Winnipeg Free Press - PRINT EDITION

Bunny chase is underway

New dog has eye for plethora of hares

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Is it just us, or is everyone in this city experiencing an unexpected explosion of backyard bunnies?

Along with a thick blanket of snow, our backyard is awash in a sea of bouncing bunnies -- big ones, little ones, medium-sized ones.

Normally, this would not be a hare-raising problem. For years, everyone at our house has lived in relative peace with these long-eared interlopers.

On occasion, my wife, She Who Must Not Be Named, will curse the carrot-craving invaders when they penetrate the defences she erects each summer around her vegetable garden, but she isn't one to fret over a few extra grey hares.

As for our two main dogs -- a sandbag-shaped basset hound named Cooper and an overstuffed miniature wiener dog named Zoe -- they are only marginally aware of the bunnies' existence.

From time to time, they pay lip service to the presence of a bunny, giving half-hearted chase for several seconds until they are distracted by something their tiny brains find even more intriguing, such as a stick or an empty potato-chip bag blown into the yard by a gust of wind.

My point is, the bunnies have had it good for years. Having grown up with no serious predators, I suspect it is encoded in their DNA to ignore the marginal threat the complacent canines that ineptly patrol our backyard pose.

But this sea of tranquillity has been thrown into chaos by the arrival of Mr. X, an emergency backup dog we inherited six months ago. I am not entirely sure what kind of dog Mr. X is, but one thing is certain -- he has a singular passion for chasing bunnies.

The thing is, Mr. X -- my wife and daughter refuse to let me besmirch his reputation by revealing his real name -- is barely larger than a rabbit himself, but what he lacks in size, he makes up for with the heart of a lion and the damn-the-torpedoes attitude of a charging rhinoceros.

I became aware of Mr. X's bunny-chasing proclivity the other morning when, as per our normal ritual, I accompanied all three dogs outside to allow them to perform their daily ablutions, so to speak.

I was standing there, shivering in the last remaining shards of my ratty green bathrobe and the flip-flops I keep at the back door, when, suddenly and without warning, a bunny hopped out from behind a tree.

Our main dogs, naturally, were oblivious, but Mr. X, his tiny brain on high alert, immediately gave chase, dashing through the snow in pursuit of the startled bunny.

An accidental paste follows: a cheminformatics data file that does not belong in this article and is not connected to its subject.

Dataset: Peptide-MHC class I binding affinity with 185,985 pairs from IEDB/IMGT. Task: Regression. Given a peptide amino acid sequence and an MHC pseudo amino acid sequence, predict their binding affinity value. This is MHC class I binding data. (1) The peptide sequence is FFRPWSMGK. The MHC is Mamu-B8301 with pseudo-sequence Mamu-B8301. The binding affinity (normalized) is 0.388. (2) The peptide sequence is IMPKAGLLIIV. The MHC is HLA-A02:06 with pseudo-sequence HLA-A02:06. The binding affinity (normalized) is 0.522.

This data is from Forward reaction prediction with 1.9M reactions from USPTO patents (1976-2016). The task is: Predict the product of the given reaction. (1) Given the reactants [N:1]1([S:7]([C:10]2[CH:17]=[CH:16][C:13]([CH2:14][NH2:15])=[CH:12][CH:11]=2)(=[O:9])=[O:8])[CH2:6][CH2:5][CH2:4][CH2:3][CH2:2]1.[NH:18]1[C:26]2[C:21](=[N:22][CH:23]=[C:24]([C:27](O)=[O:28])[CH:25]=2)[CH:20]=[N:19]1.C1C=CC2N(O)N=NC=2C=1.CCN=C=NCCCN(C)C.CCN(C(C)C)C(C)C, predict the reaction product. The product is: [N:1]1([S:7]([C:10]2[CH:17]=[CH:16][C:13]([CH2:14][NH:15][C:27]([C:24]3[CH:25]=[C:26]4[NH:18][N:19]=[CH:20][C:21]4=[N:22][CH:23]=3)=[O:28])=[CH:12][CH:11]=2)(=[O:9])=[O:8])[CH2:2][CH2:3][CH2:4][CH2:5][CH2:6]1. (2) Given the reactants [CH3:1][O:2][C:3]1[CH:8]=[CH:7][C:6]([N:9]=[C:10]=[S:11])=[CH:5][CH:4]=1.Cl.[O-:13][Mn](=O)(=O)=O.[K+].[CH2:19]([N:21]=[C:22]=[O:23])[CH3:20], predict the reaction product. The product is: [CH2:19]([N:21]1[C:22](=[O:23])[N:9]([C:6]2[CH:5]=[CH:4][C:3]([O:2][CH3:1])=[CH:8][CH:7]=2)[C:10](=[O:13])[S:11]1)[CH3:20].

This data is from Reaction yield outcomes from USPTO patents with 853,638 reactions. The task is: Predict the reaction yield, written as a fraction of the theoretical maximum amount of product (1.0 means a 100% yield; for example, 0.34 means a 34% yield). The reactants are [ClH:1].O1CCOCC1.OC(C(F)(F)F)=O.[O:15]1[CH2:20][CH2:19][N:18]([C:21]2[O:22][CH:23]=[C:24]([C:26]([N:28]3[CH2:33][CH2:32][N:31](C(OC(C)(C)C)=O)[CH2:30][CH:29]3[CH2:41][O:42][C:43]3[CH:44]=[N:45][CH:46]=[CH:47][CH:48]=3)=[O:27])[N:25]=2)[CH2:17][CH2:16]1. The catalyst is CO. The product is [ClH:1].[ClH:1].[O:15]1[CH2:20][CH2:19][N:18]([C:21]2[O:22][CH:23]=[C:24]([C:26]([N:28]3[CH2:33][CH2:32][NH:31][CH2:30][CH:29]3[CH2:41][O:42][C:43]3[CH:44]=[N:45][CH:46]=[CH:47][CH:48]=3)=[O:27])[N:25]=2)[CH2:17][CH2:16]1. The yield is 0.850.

At this point, I should mention that foremost among Mr. X's attributes is speed. He is like a small, furry bullet fired from a gun. As the two docile dogs and I looked on in horror, Mr. X rocketed after the bunny, darting behind a tree, unleashing a burst of even more bunnies, all of which scattered in different directions, all of which Mr. X tried to pursue at the same time.

Fearing the outcome of his bunny blood lust, I gave chase, my ratty bathrobe flapping in the icy breeze, my flimsy flip-flops sinking into the frozen snow, my heart pounding like the drummer for a heavy metal band.

"STOP, MR. X! STOP!" I shrieked at the top of my lungs.

Awoken by the bunny-related backyard brouhaha, my cranky daughter hopped out of bed and, clad only in pyjamas, ran out the back door to investigate, only to slip on a patch of ice on the concrete steps, fly through the air and land with a painful thud on the snow-covered stone patio.

"Are you OK, sweetheart?" I screeched in a display of fatherly concern as the chase continued.

"Arrrrrggghhh!" is the sound that came from my bruised offspring as she flailed on the snowy ground.

It was at this point, a defiant Mr. X, ignoring my pleas and my daughter's groans, trapped one of the slower bunnies in a small thicket beside the back gate. In a bid to prevent the imminent demise of Peter Cottontail, I hatched a rescue plan.

Racing to our kitchen, I grabbed a gourmet doggy treat and thundered back to the scene of the looming bloodshed, where I hollered the only word Mr. X understands. "TREAT, MR. X!" I bellowed. "EAT THE TREAT INSTEAD OF THE BUNNY!"

When he glanced up with longing in his eyes, I hastily scooped up the wiggling Mr. X and, accompanied by my disgruntled daughter, trudged back into the warmth and safety of our home.

After restoring the blood flow to my frozen feet, I graciously decided to give all three dogs a treat, which is when I read the label on the package and, to my horror, discovered the main ingredient listed on the doggy snacks was (cue eerie music) "rabbit."

Yes, by accident, I was the one who gave Mr. X a taste of his elusive prey.

Which explains why we had such a bad hare day.

doug.speirs@freepress.mb.ca

Republished from the Winnipeg Free Press print edition November 28, 2012 A2

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